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Taxation and International Migration of Superstars: Evidence from the European Football Market

  • Henrik Kleven
  • Camille Landais
  • Emmanuel Saez

This paper analyzes the effects of top earnings tax rates on the international migration of football players in Europe. We construct a panel dataset of top earnings tax rates, football player careers, and club performances in the first leagues of 14 Western European countries since 1985. We identify the effects of top earnings tax rates on migration using a number of tax and institutional changes: (a) the 1995 Bosman ruling which liberalized the European football market, (b) top tax rate reforms within countries, and (c) special tax schemes offering preferential tax rates to immigrant football players. We start by presenting reduced-form graphical evidence showing large and compelling migration responses to country-specific tax reforms and labor market regulation. We then develop a multinomial regression framework to exploit all sources of tax variation simultaneously. Our results show that (i) the overall location responses to the net-of-tax rate is positive and large, with an elasticity of the number of foreign players to the net-of-tax rate around one (and an elasticity of the number of domestic players around .15), (ii) location elasticities are even larger at the top of the ability distribution, but negative at the bottom due to ability sorting effects, and (iii) cross-tax effects of foreign players on domestic players (and vice versa) are negative and quite strong due to displacement effects. Those results can be rationalized in a simple model of migration and taxation with rigid labor demand.

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Paper provided by National Bureau of Economic Research, Inc in its series NBER Working Papers with number 16545.

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Date of creation: Nov 2010
Date of revision:
Publication status: published as Henrik Jacobsen Kleven & Camille Landais & Emmanuel Saez, 2013. "Taxation and International Migration of Superstars: Evidence from the European Football Market," American Economic Review, American Economic Association, vol. 103(5), pages 1892-1924, August.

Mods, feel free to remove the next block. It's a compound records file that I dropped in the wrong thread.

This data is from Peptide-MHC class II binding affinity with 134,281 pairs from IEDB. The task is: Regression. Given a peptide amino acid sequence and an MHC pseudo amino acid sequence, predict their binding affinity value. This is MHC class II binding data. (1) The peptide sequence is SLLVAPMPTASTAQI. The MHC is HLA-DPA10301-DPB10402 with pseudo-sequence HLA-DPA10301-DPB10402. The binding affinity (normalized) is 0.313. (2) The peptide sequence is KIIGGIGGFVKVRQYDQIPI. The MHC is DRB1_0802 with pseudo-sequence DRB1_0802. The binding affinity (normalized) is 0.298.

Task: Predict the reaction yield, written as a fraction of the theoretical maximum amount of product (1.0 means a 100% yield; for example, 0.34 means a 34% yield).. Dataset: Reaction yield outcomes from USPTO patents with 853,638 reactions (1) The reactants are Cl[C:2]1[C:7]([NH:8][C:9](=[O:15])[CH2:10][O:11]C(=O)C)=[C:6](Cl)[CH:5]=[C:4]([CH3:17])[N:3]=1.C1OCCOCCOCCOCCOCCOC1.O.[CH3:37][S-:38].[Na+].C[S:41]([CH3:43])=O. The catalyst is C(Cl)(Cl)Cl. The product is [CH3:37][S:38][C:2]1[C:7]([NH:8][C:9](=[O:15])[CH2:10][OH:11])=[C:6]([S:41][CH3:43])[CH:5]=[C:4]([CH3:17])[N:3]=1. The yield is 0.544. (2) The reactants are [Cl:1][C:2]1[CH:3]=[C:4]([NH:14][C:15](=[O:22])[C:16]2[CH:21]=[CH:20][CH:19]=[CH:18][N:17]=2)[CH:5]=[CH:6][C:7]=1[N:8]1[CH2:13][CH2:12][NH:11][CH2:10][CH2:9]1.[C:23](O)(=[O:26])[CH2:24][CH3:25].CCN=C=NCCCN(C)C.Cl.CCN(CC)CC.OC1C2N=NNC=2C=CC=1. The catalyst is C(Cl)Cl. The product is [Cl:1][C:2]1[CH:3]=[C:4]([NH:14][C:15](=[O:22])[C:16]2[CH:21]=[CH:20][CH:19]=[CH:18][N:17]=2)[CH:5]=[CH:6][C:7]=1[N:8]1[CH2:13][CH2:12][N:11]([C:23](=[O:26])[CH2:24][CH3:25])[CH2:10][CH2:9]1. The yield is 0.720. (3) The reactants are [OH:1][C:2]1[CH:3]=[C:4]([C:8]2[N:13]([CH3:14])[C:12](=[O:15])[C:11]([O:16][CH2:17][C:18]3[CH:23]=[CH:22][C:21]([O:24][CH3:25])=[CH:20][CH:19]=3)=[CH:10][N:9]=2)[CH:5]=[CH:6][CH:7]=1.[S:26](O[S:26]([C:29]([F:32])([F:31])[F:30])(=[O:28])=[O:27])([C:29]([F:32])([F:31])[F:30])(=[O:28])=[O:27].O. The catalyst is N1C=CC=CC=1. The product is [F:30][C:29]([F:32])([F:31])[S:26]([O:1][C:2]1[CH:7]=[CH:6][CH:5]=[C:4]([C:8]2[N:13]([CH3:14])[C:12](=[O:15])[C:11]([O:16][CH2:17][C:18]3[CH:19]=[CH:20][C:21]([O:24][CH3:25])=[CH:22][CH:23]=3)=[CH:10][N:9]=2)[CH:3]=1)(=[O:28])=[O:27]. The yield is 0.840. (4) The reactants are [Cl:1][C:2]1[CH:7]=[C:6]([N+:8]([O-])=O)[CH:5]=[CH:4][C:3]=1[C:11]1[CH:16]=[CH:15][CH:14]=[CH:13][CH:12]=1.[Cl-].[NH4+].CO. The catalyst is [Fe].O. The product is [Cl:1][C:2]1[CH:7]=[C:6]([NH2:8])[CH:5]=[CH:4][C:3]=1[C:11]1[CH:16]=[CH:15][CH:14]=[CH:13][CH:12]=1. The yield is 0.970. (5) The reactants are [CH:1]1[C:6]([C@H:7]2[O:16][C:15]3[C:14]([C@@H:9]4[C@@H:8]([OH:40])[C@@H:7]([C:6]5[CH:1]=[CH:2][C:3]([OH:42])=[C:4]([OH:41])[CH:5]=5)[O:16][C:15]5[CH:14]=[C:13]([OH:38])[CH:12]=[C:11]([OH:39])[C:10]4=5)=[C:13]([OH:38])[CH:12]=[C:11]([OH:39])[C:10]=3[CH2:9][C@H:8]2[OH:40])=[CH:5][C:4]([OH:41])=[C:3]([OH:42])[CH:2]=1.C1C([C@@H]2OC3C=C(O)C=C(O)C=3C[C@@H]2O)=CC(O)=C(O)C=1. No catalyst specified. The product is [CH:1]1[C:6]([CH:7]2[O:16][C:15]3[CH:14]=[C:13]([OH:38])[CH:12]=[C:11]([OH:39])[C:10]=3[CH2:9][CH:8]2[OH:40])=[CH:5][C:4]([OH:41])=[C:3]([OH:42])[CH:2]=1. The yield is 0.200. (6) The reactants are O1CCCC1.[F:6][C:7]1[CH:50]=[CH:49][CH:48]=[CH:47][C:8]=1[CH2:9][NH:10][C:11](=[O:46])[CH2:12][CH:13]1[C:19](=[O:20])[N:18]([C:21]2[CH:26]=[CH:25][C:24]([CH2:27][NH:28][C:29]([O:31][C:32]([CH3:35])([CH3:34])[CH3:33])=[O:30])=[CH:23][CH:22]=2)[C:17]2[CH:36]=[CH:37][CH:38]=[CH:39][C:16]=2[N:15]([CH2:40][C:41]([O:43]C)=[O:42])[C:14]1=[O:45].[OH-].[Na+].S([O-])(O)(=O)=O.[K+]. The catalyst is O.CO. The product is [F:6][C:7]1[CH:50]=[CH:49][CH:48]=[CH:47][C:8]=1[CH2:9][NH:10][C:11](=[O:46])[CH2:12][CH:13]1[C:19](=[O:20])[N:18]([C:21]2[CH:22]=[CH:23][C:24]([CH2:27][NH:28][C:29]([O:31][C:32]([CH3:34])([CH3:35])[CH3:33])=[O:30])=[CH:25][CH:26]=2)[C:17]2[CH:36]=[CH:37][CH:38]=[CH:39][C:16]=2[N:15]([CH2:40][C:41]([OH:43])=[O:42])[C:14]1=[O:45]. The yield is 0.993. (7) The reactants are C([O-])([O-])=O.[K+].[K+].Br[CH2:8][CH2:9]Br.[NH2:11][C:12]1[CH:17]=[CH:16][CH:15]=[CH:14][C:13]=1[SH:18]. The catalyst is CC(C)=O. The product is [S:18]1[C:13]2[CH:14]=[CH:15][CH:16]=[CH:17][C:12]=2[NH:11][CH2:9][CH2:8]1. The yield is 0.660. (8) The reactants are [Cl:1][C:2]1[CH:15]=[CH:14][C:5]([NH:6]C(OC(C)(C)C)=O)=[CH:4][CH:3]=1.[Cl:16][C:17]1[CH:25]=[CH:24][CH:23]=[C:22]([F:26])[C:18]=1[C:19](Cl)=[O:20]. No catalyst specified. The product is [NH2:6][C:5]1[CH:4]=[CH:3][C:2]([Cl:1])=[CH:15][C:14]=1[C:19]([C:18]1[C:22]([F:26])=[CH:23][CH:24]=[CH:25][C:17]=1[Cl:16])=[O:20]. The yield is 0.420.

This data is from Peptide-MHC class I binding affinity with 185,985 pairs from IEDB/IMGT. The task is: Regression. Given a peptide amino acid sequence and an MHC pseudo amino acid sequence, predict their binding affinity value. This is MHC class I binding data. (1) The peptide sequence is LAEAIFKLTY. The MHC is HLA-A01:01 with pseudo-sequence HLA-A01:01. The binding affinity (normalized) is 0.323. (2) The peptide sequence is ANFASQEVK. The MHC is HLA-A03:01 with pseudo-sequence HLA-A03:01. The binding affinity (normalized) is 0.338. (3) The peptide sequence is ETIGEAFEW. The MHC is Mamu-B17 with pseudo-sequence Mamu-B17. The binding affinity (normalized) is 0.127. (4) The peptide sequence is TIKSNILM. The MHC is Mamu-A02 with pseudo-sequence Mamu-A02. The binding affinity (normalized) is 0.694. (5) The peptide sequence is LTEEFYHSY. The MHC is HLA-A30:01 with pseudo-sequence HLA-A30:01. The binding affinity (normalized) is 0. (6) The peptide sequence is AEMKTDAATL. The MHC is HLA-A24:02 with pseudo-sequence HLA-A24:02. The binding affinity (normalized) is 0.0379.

Handle: RePEc:nbr:nberwo:16545
Note: LS PE
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  1. Emmanuel Saez & Manos Matsaganis & Panos Tsakloglou, 2012. "Earnings Determination and Taxes: Evidence From a Cohort-Based Payroll Tax Reform in Greece," The Quarterly Journal of Economics, Oxford University Press, vol. 127(1), pages 493-533.
  2. Feess, Eberhard & Muehlheusser, Gerd, 2003. "Transfer fee regulations in European football," European Economic Review, Elsevier, vol. 47(4), pages 645-668, August.
  3. Justin M. Ross & Robert R. Dunn, 2007. "The Income Tax Responsiveness Of The Rich: Evidence From Free Agent Major League Baseball All-Stars," Contemporary Economic Policy, Western Economic Association International, vol. 25(4), pages 639-648, October.
  4. Emmanuel Saez & Joel B. Slemrod & Seth H. Giertz, 2009. "The Elasticity of Taxable Income with Respect to Marginal Tax Rates: A Critical Review," NBER Working Papers 15012, National Bureau of Economic Research, Inc.
  5. Cremer, Helmuth & et al, 1996. "Mobility and Redistribution: A Survey," Public Finance = Finances publiques, , vol. 51(3), pages 325-52.
  6. Wilson, John Douglas, 1999. "Theories of Tax Competition," National Tax Journal, National Tax Association, vol. 52(n. 2), pages 269-304, June.
  7. David E. Wildasin, 2005. "Fiscal Competition," Working Papers 2005-05, University of Kentucky, Institute for Federalism and Intergovernmental Relations.
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